BOSTON--James “Whitey” Bulger will spend the rest of his life in prison, a federal judge ordered Thursday, telling the mobster that "the scope, the callousness, the depravity of your crimes are almost unfathomable."
The sentencing capped a trial that detailed a decades-long reign of terror by the Boston crime boss. The trial came years after the crimes; Bulger, now 84, had been a fugitive for 16 years until his 2011 arrest in Santa Monica.
Bulger, dressed in an orange jumpsuit, wearing glasses that obscured his bushy eyebrows, stared at the judge with a small frown on his face. It was a change from the previous day, when families of victims spoke to him, pleading him to look at them, but he only looked down. Judge Denise J. Casper sentenced Bulger to life in prison, plus five years, plus another life sentence, and ordered him to pay $19.5 million in restitution.
[Updated 10:37 a.m. PST Nov. 14: Bulger plans to appeal his conviction, his lawyers said outside the courtroom following the sentencing. “There are a number of important issues that he still thinks need to be told. There’s evidence and witnesses that he thinks should be made public,” said attorney Hank Brennan. Brennan said he believed that both the victims’ families and the city of Boston were left with “a feeling of discontent” after the trial, because so many people culpable for crimes had not been held responsible.]
Casper did not mince words when addressing Bulger before sentencing him. She had presided over two months of trial that included testimony about Bulger and his associates strangling women to death, pulling out people's teeth, handcuffing them to chairs and then shooting them in the head, burying bodies in basements and then digging them up, gunning down men who were in no way connected to his criminal enterprises.
“The testimony of human suffering that you and your associates inflicted on others was at times agonizing to hear and painful to watch,” Casper told Bulger. “At times during the trial I wished that what we were watching a movie, that what we were hearing was not real, but as the families of the victims here know too well, it was not a movie.”
The previous day, a dozen family members of victims had read moving impact statements catalogging the toll of Bulger’s actions on their lives.
Trial testimony had also included details of Bulger’s racketeering and extortion enterprises, and his actions that brought drugs to his neighborhood of South Boston.
“Your crimes, in my estimation, are made all the more heinous because they were all about money,” Casper said.
During the two-day sentencing hearing, Bulger only spoke two words, “Yes” and “No.”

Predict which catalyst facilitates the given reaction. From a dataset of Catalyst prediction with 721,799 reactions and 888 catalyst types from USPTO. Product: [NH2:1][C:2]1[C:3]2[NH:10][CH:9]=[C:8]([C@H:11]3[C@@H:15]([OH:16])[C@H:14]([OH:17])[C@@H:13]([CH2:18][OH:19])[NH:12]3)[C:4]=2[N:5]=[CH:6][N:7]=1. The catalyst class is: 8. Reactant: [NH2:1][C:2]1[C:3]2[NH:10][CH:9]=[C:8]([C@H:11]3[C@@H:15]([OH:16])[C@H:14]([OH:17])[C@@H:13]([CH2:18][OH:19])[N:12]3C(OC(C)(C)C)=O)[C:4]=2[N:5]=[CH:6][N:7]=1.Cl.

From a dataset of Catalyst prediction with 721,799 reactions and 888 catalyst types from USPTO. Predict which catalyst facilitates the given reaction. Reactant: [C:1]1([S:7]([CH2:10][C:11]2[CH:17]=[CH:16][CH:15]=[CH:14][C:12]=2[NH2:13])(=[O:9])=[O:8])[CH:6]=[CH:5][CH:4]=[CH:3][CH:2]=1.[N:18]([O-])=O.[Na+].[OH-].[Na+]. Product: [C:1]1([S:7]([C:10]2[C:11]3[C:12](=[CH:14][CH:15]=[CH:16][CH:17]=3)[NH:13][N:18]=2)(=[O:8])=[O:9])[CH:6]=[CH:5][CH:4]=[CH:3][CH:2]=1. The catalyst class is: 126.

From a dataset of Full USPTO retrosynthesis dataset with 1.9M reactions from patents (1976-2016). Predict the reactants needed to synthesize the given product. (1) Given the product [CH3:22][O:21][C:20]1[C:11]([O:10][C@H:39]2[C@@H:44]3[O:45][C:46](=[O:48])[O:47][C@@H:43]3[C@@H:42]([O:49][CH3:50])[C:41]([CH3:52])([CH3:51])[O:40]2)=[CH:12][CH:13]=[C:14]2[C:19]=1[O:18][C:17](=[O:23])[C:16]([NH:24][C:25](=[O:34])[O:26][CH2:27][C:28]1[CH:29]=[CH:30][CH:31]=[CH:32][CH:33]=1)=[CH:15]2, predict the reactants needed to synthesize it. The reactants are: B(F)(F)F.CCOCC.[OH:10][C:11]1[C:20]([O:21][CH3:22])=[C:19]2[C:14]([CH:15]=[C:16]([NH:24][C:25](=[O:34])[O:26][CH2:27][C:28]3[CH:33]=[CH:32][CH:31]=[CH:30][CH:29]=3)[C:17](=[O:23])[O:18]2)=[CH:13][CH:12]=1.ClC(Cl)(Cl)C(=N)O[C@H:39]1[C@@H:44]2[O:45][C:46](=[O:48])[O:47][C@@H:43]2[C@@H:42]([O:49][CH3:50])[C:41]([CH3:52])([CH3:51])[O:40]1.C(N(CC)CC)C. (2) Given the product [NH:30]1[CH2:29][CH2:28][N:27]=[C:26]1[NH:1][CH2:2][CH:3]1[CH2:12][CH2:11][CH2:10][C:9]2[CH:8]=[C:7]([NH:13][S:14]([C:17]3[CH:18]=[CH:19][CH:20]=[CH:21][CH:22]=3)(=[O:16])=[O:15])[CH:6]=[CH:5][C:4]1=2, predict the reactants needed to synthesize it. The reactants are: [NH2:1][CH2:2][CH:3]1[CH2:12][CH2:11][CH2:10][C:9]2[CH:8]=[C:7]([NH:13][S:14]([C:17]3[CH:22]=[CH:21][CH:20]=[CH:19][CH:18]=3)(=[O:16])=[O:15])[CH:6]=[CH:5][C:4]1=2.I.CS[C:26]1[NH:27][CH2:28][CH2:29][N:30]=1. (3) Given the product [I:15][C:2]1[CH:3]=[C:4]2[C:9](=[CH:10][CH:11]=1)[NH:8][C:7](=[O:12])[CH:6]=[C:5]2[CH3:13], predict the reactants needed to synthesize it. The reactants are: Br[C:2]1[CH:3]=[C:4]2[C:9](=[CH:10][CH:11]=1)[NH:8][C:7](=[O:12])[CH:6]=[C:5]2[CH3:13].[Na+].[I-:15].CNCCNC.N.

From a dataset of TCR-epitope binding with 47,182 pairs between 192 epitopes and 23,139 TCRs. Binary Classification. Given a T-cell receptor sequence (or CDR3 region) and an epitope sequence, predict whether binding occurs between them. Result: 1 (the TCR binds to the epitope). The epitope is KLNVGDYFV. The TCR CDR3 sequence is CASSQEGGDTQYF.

“Yes,” when asked Thursday, whether he understood his right to appeal, and “No,” when asked Wednesday whether he was going to speak. Though some legal experts had anticipated that Bulger would speak during the sentencing hearing, he chose not to, telling his lawyers that he considered the trial a sham, and did not want to participate.
Casper addressed this in court on Thursday, saying, “You can call it what you want, but in my humble estimation, you received the fair trial that every defendant in this country is entitled to.”
Many in Boston have been torn over the trial and how Bulger received a special motorcade to the courthouse; they say it played to his ego. Some observers wished he had been tried only on gun charges, which would have taken just a couple of days. Bulger’s lawyer J.W. Carney said Wednesday that his client had offered to plead guilty to all charges in exchange for leniency for his girlfriend, Catherine Greig.
The trial, for some, was one more burden on a city still coping with the aftermath of the Boston Marathon bombings.
But in her statement, Casper referred to these complaints, eloquently quashing Bulger’s ego and dispensing — forever, she hopes, his role in Boston history.
“This year, 2013, with all that’s happened in this city, the city of Boston, both tragic and triumphant, you and the horrible things that were recounted by your cohorts during the course of this trial do not and should not represent this city," she said. "If anything represents this city, from this trial, it’s that after an orderly proceeding in which both parties were very well represented by counsel, a jury did the hard work that jurors do and rendered a fair and just verdict that reflected careful review of the evidence and application of the law.”
Many of the family members who spoke Wednesday said they hoped to finally put this decades-long ordeal behind them.
“There’s never really closure, but at least you can put it behind you. I do feel good today,” said Patricia Donahue outside court on Wednesday. Donahue’s husband Michael was gunned down giving a neighbor a ride home in 1982.
Others are still clamoring for more clarity about the depth of the corruption that helped Bulger run amok in Boston. He was an FBI informant, and often got tipped off about other informants, who he then killed.
“It won’t end for me until the FBI and Justice Department come clean,” said David Wheeler, whose father, Roger Wheeler, a businessman, was gunned down in Tulsa in 1981. “Until we have a chance to face them in court, until the public knows the extent of their involvement in this corruption.”
Casper referred briefly to the FBI in her statement.
“Others are not blameless in the wrong that has been done here. There’s culpability all around,” she said. “But you sir, are the only defendant before me.”
Bulger did not show emotion when Casper asked him to stand as she read his sentence; he opened and closed his mouth a few times, but otherwise did not move. After the hearing, his lawyer patted him on the back, and Bulger walked, in his orange jumpsuit, out of court.Copyright © 2014, Los Angeles Times